On October 2nd an article headlined “Palestinian PM in rare Gaza visit as rift with Hamas eases” appeared on the BBC News website’s Middle East page.
“The Palestinian prime minister has appealed for unity at the start of a rare trip to Gaza, as part of efforts to end a rift between Fatah and Hamas.
Rami Hamdallah is heading a delegation from the West Bank-based Palestinian Authority, which is taking over from an administration disbanded by Hamas.”
This is the BBC News website’s first follow-up report on the latest tentative Hamas-Fatah ‘unity deal’ since the news of Hamas’ announcement of the dissolving of its ‘administrative committee’ in the Gaza Strip broke on September 17th. In its report at the time the BBC News website told readers that:
“It is not yet clear whether Hamas is ready to place its security forces under Mr Abbas’s control – a major sticking point in the past, Associated Press reports.”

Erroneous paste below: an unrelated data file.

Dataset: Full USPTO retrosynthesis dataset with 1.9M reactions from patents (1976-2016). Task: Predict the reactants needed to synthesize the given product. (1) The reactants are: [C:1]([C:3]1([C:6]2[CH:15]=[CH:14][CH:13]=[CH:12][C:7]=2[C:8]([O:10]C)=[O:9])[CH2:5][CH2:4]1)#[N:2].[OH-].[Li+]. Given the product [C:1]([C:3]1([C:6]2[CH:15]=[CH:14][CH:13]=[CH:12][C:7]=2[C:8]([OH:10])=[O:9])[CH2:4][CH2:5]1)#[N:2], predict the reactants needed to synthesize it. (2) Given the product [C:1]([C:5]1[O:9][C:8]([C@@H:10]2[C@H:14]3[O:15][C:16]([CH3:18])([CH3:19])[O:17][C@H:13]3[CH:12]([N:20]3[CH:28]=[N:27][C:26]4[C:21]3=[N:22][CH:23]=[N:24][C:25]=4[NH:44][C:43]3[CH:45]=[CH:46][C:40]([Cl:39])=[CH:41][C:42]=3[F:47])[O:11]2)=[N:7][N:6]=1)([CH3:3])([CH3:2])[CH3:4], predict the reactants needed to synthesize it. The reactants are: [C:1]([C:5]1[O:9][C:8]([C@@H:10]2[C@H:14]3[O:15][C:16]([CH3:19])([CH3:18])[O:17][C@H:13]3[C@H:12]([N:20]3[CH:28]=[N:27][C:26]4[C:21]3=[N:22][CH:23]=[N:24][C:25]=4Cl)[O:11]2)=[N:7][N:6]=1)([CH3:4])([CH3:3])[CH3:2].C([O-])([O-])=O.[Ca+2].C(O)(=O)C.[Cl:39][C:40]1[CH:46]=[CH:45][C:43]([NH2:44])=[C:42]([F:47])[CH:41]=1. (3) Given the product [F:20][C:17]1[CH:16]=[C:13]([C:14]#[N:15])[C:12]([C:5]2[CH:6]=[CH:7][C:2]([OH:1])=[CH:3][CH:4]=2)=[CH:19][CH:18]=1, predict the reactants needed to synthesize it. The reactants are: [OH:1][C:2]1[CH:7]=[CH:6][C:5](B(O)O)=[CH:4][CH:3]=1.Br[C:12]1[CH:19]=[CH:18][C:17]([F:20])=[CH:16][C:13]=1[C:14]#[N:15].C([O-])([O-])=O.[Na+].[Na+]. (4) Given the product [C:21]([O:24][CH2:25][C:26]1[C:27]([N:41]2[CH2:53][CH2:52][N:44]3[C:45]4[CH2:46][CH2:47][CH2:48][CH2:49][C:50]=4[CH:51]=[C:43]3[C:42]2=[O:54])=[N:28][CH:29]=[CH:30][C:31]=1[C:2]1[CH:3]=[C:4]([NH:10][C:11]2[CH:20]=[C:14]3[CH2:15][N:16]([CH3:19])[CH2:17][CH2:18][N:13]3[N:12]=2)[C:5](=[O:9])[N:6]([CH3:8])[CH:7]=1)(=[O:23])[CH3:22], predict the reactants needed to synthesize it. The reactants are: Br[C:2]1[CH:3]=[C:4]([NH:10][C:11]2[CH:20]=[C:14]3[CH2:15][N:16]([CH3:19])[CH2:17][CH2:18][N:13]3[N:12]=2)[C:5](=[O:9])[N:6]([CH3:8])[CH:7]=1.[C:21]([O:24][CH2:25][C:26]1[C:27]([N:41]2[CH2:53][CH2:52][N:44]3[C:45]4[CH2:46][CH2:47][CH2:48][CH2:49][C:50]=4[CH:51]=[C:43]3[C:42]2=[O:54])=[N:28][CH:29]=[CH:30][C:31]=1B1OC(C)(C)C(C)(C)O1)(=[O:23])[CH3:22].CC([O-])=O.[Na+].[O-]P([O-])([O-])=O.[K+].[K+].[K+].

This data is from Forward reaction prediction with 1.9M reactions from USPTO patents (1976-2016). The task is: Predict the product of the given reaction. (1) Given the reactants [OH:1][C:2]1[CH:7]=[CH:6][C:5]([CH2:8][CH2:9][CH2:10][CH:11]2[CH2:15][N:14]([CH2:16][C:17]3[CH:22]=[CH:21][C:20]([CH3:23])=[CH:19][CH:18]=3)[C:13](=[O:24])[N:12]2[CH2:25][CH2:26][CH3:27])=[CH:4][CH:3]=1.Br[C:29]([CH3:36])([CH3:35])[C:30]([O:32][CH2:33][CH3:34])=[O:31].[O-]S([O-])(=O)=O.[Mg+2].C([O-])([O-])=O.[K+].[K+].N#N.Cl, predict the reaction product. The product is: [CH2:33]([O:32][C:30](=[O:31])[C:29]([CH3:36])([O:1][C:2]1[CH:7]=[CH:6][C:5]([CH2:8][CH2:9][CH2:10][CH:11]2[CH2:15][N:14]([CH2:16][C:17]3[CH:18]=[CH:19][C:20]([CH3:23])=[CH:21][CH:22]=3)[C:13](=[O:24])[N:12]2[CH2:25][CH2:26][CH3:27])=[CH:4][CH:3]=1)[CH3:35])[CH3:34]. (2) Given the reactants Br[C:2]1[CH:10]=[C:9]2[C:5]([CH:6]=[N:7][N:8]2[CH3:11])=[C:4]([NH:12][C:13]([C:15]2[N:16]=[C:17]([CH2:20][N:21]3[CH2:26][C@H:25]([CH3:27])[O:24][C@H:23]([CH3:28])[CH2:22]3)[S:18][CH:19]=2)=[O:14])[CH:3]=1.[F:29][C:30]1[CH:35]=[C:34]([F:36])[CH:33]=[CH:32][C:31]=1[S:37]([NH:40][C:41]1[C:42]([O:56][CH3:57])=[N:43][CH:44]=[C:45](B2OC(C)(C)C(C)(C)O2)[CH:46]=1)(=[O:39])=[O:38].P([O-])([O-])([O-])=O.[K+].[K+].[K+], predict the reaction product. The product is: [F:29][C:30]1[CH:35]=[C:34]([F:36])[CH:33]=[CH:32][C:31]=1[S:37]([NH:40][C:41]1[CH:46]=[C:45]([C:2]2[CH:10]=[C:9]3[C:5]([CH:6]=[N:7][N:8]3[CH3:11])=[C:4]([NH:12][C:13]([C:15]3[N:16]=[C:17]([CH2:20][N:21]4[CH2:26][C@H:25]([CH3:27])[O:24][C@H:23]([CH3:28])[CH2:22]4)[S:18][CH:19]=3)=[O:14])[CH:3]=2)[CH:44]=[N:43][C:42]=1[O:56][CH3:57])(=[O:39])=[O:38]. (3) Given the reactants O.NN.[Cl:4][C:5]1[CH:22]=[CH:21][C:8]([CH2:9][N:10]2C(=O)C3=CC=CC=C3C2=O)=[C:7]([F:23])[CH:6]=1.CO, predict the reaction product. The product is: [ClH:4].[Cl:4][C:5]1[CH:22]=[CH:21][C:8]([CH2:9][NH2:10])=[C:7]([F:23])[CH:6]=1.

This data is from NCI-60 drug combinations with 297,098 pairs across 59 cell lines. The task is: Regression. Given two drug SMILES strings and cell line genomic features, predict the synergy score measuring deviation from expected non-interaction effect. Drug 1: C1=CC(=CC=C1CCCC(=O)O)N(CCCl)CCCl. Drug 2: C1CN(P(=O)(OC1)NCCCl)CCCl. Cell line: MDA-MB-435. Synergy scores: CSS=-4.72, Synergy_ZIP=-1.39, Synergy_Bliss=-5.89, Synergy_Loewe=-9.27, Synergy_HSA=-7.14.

Back in 2014 when a previous (failed) ‘unity deal’ was being negotiated, the BBC similarly told its audiences that:
“…a Hamas official told the Associated Press that there were still disagreements over who should be responsible for paying civil servants in Gaza, and whether the PA’s own security forces would be allowed a significant presence in the territory.” [emphasis added]
That three year-old formula appears again in this latest article:
“Despite the rapprochement between Hamas and Fatah, a number of issues are yet to be resolved.
It is unclear to what extent Hamas will allow the PA’s forces to take over security roles, and what will happen to thousands of Hamas civil servants who have not been on the PA’s payroll for the past decade.”
Since the BBC last reported on this story in September, a senior Hamas official has made statements relating to the issue of Hamas disarmament.
“Senior Hamas leader Moussa Abu Marzouk said on Thursday that the Gaza-based terror group is not prepared to discuss the dissolution of its military wing during talks with the Fatah party, as the two sides attempt to form a unity government. […]
“This issue [of Hamas disarming] is not up for discussion, not previously and neither will it be in the future,” Abu Marzouk said in an interview with the semi-official Turkish news agency Al-Andalous. “The weapons of the resistance are for the protection of the Palestinian people, and it is inconceivable that Hamas will lay down its weapons as long as its land is occupied and its people dispersed.” […]